The revolving door
Big 12 to start season with many different faces at quarterback
The Big 12 is facing an identity crisis at quarterback, with a lot of different players preparing to take snaps this fall.
Seven of the league's 10 teams had senior quarterbacks, providing for a lot of changes during spring practice.
The Big 12 wants to have a greater postseason presence in Florida and get into more bowls that its fans can reach by car.
As college football gets ready for a shake-up in its postseason system, Commissioner Bob Bowlsby said he would like to have reach agreements with five or six bowl games.
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"With new QBs, there are always question marks. I mean, you don't really know until you know," Baylor coach Art Briles said Tuesday. "The only way to know is to get out on the field with them in the heat of battle and find out how they respond. Yeah, it changes the dynamics of the league 100 percent."
Gone are the likes of Landry Jones, who started 50 games for Oklahoma, West Virginia standout Geno Smith, Heisman Trophy finalist Collin Klein from Kansas State and Baylor's Nick Florence, who led the Big 12 in total offense last season after Robert Griffin III won the Heisman for the Bears the previous year.
"There's years where we've had the best quarterbacks in the country in our league, and last year was one of them," Texas coach Mack Brown said during the league coaches' spring teleconference.
"There's a little bit of unknown until those new guys get out there and you see their abilities and what they do for their football team. There's certainly no lack of talent," Iowa State coach Paul Rhoads said. "I'm happy certainly that a lot of those guys have graduated and teams are having to break in new quarterbacks, but still fearful of the talent level that remains at that position."
All the changes at the most high-profile position could lead to a wide-open race for the Big 12 title.
"I would think so," Brown said. "There's a lot of question marks in our league and that has not been the case the last couple of years."
The Longhorns have the league's most experienced returning quarterback in junior David Ash, who has started 18 of his 25 games and has Case McCoy as his backup.
Casey Pachall returned this spring to TCU, where he started 17 of 25 games, including the first four last season as a junior before leaving school for substance abuse rehabilitation. Freshman Trevone Boykin took over as the starter, passing for 2,054 yards and 15 touchdowns.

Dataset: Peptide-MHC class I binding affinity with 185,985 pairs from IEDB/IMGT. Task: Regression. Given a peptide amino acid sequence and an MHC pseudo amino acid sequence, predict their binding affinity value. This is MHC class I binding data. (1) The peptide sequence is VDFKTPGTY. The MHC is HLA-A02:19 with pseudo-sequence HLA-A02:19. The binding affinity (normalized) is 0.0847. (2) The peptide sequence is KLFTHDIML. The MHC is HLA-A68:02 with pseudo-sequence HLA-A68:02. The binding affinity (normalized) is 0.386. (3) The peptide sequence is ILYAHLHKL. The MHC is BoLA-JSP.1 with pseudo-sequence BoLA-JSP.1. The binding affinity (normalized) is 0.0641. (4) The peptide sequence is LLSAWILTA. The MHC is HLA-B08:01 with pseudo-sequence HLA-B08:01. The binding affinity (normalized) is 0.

TCU coach Gary Patterson said he won't name a starting quarterback until two-a-day practices in August.
"When we left spring last year, we felt like that we could only play with one quarterback, and obviously after four games we couldn't play with him," Patterson said. "Trevone grew up a lot during the season. He's far surpassed that, enough to where that race at quarterback is very close."
Oklahoma State returns three quarterbacks who won as starters last season. Wes Lunt and J.W. Walsh both started games as freshmen before getting hurt, then Clint Chelf finished the season and was first-string through the spring.
Blake Bell, Oklahoma's 6-foot-6, 263-pound junior, was a short-yardage specialist behind Jones. Bell ran 102 times for 24 touchdowns the past two seasons, and then was one of three quarterbacks to throw touchdown passes in the Sooners' spring game this month.
"He's always been able to throw the football well. .... Blake throws a great deep ball," Sooners coach Bob Stoops said.
Kansas State returns all five starters on the offensive line. As for who they'll be blocking for this season, Daniel Sams, the primary backup for Klein, and highly touted junior college transfer Jake Waters are the leading candidates.
Coach Bill Snyder said there "is no clear-cut No. 1" and that both are getting equal snaps with the first- and second-team offensives this spring.
West Virginia also had a 50-50 split of reps at the quarterback spot this spring between Paul Millard and Ford Childress while trying to determine who succeeds Smith.
"Wide open, man," West Virginia coach Dana Holgorsen said. "We will kind of encourage them to get out there and throw with the guys and study film for the next 3 1/2 months. ... Then get the race kick-started back in August to see whose' made the most progress. We don't have to make the decision now."
Kansas has Jake Heaps, who was a freshman starting quarterback for BYU and can now play for the Jayhawks after sitting out last season following his transfer. He played 22 games for the Cougars, including 16 starts.
Texas Tech, with former standout quarterback Kliff Kingsbury now its coach, has to replace senior Seth Doege. Sophomore Michael Brewer and freshman Davis Webb, who went through spring drills after graduating from high school in December, combined for 506 yards passing and three touchdowns in the Red Raiders' spring game.
Bryce Petty gets his chance as Baylor's starter after being on the team with Griffin and then Florence the past three years, including a redshirt season.
Sophomore Sam Richardson got to start a couple of games at the end of last season for Iowa State, who had a senior starter until that point.
"Quarterback play certainly has not gotten us to a position where we can win the nitty-gritty games. That's a position that every program looks for a difference maker," Rhoads said. "That's a position we have to get better play out of to get us in the top half of the Big 12 conference."